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Fundamentals of Nursing

Fundamentals of Nursing

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1
Fundamentals of Nursing
1.
THEORETICAL
F
RAMEWORK
of NU
RSI
NG P
RACTICE
 1.
Nursing 
  As by the INTERNATIONAL COUNCIL OF NURSES (ICN, 1973) as written by VirginiaHenderson: The unique function of the nurse is to assist the individual, sick or well, inthe performance of those activities contributing to health. It¶s recovery, or to a peacefuldeath that the client would perform unaided if he had the necessary strength, will or knowledge. Help the client gain independence as rapidly as possible.
1.
 
CO
N
CE
P
T
U
AL
 
A
ND
THEORETICAL
 
MO
D
ELS
 
O
F NU
RSI
NG P
RACTICE
 
Th
eorist
 
Description
 
F
LORE
N
CE
 N
I
G
HTI
NG
ALE
 
· Developed the first theory of nursing. · Focused on changingand manipulating the
environment
in order to put the patient inthe best possible conditions for nature to act.
HIL
D
E
G
AR
DP
E
P
LA
U
· Introduced the Interpersonal Model. · She defined nursing asa therapeutic, interpersonal process which strives to develop a
nurse-patient relations
h
ip
in which the nurse serves as aresource person, counselor and surrogate.
 
F
AYE
 
AB
D
ELLAH
 
· Defined nursing as having a
problem-solving approac
h
,with key nursing problems related to health needs of people;developed list 21 nursing problem areas
 
I
D
A
J
EA
N
ORLA
ND
O
 
· Developed the three elements ± client behavior, nursereaction and nurse action ± compose the nursing situation. Sheobserved that the nurse provide direct assistance to meet animmediate need for help in order to avoid or to alleviatedistress or helplessness.
MYRA
 
LEVI
N
E
 
· Described the
Four 
C
onservation Principles
.1. conservation of energy2. conservation of structured integrity3. conservation of personal integrity4. conservation of social integrity
 
D
OROTHY
 J
OH
N
SO
N
· Developed the
B
e
h
avioral
Sy
stem
M
odel
.1. Patient¶s behavior as a system that is a whole withinteracting parts2. how the client adapts to illness3. goal of nursing is to reduce so that the client can movemore easily through recovery.
 
MARTHA
 
RO
G
ERS
 
Conceptualized the
S
cience of Unitar 
y
 
H
uman
B
eings
. Sheasserted that human beings are more than different from thesum of their parts; the distinctive properties of the whole aresignificantly different from those of its parts.
 
D
OROTHEA
 
OREM
 
Emphasizes the client¶s
self care needs
; nursing carebecomes necessary when client is unable to fulfill biological,psychological, developmental or social needs.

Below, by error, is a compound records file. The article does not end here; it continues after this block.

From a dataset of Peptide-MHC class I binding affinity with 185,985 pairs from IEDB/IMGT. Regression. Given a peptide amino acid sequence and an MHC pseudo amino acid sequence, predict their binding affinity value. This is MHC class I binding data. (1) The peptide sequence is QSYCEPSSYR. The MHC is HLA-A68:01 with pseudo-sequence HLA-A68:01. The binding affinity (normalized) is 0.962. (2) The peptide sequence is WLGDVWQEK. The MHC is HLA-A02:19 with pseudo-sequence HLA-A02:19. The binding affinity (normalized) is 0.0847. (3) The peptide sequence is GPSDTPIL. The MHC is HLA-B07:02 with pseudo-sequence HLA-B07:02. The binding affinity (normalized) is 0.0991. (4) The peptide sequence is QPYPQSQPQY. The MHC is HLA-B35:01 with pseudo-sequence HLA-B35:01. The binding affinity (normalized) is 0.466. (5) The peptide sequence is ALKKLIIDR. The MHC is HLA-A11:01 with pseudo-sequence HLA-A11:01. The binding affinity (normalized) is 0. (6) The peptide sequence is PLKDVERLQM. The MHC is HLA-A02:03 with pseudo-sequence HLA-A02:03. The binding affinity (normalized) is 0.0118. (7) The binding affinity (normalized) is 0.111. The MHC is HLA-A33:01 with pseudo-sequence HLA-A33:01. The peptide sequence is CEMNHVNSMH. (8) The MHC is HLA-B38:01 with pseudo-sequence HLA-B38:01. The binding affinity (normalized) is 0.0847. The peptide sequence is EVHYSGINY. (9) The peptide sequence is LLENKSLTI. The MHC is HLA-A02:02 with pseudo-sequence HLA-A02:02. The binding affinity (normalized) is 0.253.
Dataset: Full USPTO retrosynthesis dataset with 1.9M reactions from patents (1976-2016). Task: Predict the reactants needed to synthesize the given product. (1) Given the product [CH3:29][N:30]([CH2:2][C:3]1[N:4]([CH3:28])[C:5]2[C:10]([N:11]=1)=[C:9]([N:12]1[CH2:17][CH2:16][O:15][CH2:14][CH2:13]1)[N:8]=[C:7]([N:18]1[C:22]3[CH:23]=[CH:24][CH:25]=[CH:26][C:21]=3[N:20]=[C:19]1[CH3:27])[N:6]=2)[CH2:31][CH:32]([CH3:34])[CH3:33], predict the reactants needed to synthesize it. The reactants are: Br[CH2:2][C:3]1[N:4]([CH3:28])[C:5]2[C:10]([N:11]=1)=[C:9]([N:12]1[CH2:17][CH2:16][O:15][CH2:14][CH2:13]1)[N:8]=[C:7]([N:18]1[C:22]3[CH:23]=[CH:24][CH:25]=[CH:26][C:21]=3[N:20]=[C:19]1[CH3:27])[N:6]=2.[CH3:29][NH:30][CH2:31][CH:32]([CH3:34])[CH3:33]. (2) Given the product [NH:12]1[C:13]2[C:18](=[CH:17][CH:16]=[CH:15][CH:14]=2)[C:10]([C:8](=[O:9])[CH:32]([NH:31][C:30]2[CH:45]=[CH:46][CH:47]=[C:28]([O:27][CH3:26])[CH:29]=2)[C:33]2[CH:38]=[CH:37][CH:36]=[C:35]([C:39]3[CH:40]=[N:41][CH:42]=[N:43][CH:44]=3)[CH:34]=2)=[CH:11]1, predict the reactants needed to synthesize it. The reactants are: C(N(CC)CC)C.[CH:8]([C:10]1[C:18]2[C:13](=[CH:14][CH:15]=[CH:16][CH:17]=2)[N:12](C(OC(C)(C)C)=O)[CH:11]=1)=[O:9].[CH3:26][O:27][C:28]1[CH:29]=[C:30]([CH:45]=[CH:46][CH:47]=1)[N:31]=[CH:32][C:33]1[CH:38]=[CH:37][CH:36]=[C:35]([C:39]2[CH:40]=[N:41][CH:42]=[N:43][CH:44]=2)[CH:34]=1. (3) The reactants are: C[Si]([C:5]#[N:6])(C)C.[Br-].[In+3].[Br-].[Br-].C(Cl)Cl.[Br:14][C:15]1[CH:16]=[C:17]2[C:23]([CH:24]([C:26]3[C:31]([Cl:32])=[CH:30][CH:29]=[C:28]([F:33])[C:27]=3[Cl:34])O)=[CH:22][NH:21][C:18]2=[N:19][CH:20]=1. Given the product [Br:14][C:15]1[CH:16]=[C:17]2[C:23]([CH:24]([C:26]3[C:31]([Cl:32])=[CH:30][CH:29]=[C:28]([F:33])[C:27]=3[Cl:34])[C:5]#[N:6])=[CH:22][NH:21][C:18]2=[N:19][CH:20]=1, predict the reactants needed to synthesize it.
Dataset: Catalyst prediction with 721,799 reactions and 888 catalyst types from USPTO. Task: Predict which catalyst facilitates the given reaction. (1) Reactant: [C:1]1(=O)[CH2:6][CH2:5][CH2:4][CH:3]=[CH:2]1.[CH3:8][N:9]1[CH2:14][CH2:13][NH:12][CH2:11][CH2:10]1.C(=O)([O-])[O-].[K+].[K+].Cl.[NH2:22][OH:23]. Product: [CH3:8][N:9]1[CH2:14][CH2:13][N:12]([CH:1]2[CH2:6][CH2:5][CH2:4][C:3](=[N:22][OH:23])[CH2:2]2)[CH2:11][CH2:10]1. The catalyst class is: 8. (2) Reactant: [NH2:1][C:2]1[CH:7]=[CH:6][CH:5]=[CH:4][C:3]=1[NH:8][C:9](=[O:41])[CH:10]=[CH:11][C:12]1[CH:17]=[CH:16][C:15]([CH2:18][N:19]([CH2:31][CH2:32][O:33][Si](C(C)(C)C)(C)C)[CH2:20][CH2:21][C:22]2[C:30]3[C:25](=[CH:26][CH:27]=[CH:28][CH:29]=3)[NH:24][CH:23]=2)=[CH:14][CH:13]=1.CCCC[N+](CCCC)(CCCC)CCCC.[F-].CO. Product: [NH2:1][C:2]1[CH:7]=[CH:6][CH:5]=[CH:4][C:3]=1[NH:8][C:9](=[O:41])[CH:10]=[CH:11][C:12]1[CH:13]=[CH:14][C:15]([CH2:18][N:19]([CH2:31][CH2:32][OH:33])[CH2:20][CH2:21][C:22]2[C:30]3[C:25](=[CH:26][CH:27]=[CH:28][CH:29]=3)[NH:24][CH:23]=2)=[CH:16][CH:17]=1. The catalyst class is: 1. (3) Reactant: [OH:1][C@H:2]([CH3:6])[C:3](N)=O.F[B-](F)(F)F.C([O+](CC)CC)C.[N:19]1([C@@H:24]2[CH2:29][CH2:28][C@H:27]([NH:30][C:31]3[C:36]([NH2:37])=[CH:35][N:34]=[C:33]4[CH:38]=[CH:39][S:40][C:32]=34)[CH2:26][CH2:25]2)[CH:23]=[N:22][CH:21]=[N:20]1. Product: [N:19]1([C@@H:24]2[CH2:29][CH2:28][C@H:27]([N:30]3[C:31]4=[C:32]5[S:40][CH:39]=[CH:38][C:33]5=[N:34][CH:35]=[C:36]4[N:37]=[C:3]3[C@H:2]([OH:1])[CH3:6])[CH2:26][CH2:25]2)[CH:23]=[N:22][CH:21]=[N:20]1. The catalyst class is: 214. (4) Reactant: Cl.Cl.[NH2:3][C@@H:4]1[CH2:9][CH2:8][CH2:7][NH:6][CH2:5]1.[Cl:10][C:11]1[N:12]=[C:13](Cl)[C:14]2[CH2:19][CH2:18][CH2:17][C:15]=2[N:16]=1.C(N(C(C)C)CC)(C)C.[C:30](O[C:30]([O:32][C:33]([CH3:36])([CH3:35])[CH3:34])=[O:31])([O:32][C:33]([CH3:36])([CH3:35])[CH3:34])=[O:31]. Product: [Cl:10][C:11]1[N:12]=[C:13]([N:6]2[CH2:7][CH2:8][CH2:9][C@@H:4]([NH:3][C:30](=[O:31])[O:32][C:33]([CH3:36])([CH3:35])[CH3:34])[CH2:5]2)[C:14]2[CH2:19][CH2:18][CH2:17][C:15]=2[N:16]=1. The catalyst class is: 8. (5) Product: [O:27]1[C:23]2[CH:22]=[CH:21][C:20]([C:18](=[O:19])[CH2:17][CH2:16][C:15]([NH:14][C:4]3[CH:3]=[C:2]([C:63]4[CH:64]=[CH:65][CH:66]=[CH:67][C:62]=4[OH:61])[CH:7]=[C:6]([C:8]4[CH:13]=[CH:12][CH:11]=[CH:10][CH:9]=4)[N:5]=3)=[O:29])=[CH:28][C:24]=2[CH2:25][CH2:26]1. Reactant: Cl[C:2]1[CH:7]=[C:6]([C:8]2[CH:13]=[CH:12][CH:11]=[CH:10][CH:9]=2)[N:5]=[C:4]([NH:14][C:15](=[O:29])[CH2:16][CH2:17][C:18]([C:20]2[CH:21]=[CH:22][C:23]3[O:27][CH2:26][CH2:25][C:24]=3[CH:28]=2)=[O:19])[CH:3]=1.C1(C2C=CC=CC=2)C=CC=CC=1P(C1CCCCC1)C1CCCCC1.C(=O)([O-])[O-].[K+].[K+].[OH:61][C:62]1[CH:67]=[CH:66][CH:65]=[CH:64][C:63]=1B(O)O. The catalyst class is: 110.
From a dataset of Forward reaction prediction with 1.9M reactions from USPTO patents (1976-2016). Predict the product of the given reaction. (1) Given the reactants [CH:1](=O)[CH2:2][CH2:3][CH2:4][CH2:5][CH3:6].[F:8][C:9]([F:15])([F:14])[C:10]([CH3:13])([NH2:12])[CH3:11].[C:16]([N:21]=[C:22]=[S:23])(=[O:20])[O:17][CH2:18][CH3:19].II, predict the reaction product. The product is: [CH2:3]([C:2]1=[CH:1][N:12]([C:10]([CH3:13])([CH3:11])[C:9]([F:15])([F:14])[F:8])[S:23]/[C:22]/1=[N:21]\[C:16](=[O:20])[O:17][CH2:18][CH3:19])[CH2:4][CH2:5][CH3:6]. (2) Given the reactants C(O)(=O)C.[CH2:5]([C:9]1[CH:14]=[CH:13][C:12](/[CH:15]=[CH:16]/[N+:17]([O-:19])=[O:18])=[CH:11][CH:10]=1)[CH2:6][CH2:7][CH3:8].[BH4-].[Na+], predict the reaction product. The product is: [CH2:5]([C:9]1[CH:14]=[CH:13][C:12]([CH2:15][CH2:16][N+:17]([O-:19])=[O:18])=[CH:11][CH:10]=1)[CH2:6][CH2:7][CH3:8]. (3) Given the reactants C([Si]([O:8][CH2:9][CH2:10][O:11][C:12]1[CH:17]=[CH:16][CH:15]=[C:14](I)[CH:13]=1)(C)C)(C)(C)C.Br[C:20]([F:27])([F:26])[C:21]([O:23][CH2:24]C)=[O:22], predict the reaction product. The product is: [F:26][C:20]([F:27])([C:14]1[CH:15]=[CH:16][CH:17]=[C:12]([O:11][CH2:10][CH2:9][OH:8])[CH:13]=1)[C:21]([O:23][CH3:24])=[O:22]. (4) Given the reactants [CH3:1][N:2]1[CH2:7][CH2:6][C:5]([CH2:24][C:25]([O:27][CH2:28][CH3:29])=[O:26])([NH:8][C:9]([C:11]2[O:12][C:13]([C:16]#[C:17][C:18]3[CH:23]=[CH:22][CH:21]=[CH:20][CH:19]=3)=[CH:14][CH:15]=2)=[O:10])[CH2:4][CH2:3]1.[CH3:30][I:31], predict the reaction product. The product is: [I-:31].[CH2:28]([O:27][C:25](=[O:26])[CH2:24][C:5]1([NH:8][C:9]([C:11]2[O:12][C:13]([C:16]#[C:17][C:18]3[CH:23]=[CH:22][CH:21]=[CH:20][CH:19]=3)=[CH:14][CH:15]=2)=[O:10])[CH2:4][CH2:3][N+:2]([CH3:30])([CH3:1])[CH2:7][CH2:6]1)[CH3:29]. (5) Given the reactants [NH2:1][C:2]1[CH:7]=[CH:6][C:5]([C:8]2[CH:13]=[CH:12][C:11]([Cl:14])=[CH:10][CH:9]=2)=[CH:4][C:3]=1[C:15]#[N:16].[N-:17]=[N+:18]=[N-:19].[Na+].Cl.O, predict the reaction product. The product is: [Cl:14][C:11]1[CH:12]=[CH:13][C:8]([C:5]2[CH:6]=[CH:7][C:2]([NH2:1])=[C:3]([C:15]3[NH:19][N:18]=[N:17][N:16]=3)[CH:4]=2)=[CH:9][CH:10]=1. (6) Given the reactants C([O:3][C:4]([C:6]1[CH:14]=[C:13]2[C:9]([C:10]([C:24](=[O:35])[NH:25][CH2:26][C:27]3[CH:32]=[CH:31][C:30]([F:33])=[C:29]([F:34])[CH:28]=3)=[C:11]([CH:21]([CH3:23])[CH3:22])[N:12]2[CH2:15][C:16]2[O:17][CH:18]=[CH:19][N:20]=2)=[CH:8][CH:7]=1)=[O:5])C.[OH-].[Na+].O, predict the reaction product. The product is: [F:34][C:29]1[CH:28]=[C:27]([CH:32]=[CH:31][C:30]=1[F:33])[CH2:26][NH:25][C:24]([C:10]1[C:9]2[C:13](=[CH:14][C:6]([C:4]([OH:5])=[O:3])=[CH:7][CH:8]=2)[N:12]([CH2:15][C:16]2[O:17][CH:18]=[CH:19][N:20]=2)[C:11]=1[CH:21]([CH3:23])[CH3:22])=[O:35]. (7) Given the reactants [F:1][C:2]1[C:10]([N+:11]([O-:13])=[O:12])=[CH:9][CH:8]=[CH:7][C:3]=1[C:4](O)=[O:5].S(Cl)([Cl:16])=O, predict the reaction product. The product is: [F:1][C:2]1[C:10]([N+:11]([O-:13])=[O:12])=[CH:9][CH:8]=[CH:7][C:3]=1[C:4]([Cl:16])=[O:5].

IMO
G
E
N
E
 
KI
NG
Nursing process is defined as dynamic
interpersonal process
 between nurse, client and health care system.
 
BETTY
N
E
U
MA
N
S
tress reduction
is a goal of system model of nursingpractice. Nursing actions are in primary, secondary or tertiarylevel of prevention
SISTER
 
CALLISTA
 
ROY
 
Presented the
A
daptation
M
odel
. She viewed each person as
a unified bio-ps
y
c
h
osocial s
y
stem
in constant interaction
 
2
with a changing environment. The goal of nursing is to help theperson adapt to changes in physiological needs, self-concept,role function and interdependent relations during health andillness.
LY
D
IA
 
HALL
 
Introduced the notion that nursing centers around threecomponents:
person(core), pat
h
ologic state andtreatment(cure) and bod
y
(care)
.
 
 
J
EA
N
WATSO
N
Conceptualized the
H
uman
C
aring
M
odel
. She emphasizedthat nursing is the application of the art and human sciencethrough transpersonal caring transactions to help personsachieve mind-body-soul harmony, which generates self-knowledge, self-control, self-care and self-healing.
 
ROSEMARIE
 
RIZZO
 P
ARSE
 
Introduced the
Th
eor 
y
of 
H
uman
B
ecoming
. She emphasizedfree choice of personal meaning in relating to value priorities,co-creating of rhythmical patterns, in exchange with theenvironment and contranscending in many dimensions aspossibilities unfold.
 
MA
D
ELEI
N
E
 
LE
N
I
NG
ER
 
Developed the
T
ranscultural Nursing
M
odel
. She advocatedthat nursing is a humanistic and scientific mode of helping aclient through specific cultural caring processes (culturalvalues, beliefs and practices) to improve or maintain a healthcondition
2
.
 
ROLES
 
A
ND FUN
CTIO
N
O
F
A
NU
RSE
 a.
C
aregiver 
± the caregiver role has traditionally included those activities that assistthe client physically and psychologically while preserving the client¶s dignity. Caregivingencompasses the physical, psychosocial, developmental, cultural and spiritual levels.b.
C
ommunicator 
 ± communication is an integral to all nursing roles. Nursescommunicate with the client, support persons, other health professionals, and people inthe community. In the role of communicator, nurses identify client problems and thencommunicate these verbally or in writing to other members of the health team. Thequality of a nurse¶s communication is an important factor in nursing care.c.
T